Tips from my experience

I realize that it's not possible for everyone to have access to Mayo but here are several things you can do that may assist you and your providers:

1.) It may be a bit tedious at first but get records of your appointment notes. They're not available the day of. Find out when you can pick them up or have them faxed. (Sign your release forms.) Share those records with your other treating physicians. The labs, ESPECIALLY THE LABS, are important. You'll find that you avoid overlapping labs that duplicate one another if you have evidence in your hands of your labs. In lieu of sharing the labs, have your laboratory copy who(m)ever you'd like! They do that! Give them the names of the drs you'd like to get copies of those labs. They will fax them. They're your labs so do it! Then everyone is in the loop.

2.) Many doctors do not even peek at your chart before your appointments. Make sure they do! Ask a question or two about your last visit. They will have to look down at your chart. When recommendations are made, ask them to please copy each of your physicians on those recommendations. If my rheumatologist had something besides my version of my coronary artery catheterizations and stenting, perhaps she'd have taken her job a little more seriously! If my orthopedists paid attention to my labs that showed my off-the-chart sedimentation rates from RA, they would have taken my joint replacements more seriously. They can't pay attention if they don't have that information!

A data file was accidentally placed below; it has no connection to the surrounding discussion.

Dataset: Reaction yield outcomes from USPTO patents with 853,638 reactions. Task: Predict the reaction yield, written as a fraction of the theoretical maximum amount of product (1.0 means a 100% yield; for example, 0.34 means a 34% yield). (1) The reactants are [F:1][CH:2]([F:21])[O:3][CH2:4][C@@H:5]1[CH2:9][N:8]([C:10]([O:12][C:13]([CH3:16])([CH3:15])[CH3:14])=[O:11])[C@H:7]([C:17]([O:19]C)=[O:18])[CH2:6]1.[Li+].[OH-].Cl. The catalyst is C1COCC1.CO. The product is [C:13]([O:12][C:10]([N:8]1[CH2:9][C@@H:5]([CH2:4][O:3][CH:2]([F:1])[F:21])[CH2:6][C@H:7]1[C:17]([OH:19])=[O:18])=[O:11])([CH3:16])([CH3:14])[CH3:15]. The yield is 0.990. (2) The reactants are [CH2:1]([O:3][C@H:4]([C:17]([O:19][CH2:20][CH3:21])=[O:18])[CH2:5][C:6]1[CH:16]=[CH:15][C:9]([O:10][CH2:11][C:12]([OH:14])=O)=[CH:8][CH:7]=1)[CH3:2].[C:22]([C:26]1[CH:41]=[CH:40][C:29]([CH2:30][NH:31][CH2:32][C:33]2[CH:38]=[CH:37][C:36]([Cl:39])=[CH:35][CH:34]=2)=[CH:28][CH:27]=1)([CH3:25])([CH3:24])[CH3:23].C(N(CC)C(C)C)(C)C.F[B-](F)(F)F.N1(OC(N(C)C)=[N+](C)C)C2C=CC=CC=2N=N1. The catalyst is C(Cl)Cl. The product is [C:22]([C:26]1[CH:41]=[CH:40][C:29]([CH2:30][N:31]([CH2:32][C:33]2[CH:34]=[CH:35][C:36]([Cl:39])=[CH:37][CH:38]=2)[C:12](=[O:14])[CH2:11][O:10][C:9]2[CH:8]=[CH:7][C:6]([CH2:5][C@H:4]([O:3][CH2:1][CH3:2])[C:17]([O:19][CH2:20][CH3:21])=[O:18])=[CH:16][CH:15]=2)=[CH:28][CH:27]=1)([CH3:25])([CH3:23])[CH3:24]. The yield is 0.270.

3.) Keep each doctor reminded of your RA status. Doctors need to be reminded of your underlying disease. Many times.

4.) A gentle reminder to have the doctor you're visiting look through notes/labs from other doctors while you're there is very important. Probably the most important thing you can do.

I look back and realize that it wasn't a rheumatologist who first suspected RA. Even after previous primary care physicians had ignored positive RA's, calling them "false positives," (that's another story), the orthopedist who did my arthroscopies on my knees because of severe pain was the Man. He was the one who saw evidence of something far more sinister than osteoarthritis. He referred me to the rheumatologist, who then basically allowed four years to slip through our fingers. The total lack of communication between ortho, rheumy, primary care and cardio were just about the literal death of me. I cannot emphasize enough how important it is that these providers communicate with one another and unfortunately, YOU are the coordinator of that project. Make it happen!

Linda Jumper

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This article represents the opinions, thoughts, and experiences of the author; none of this content has been paid for by any advertiser. The team does not recommend or endorse any products or treatments discussed herein. Learn more about how we maintain editorial integrity here.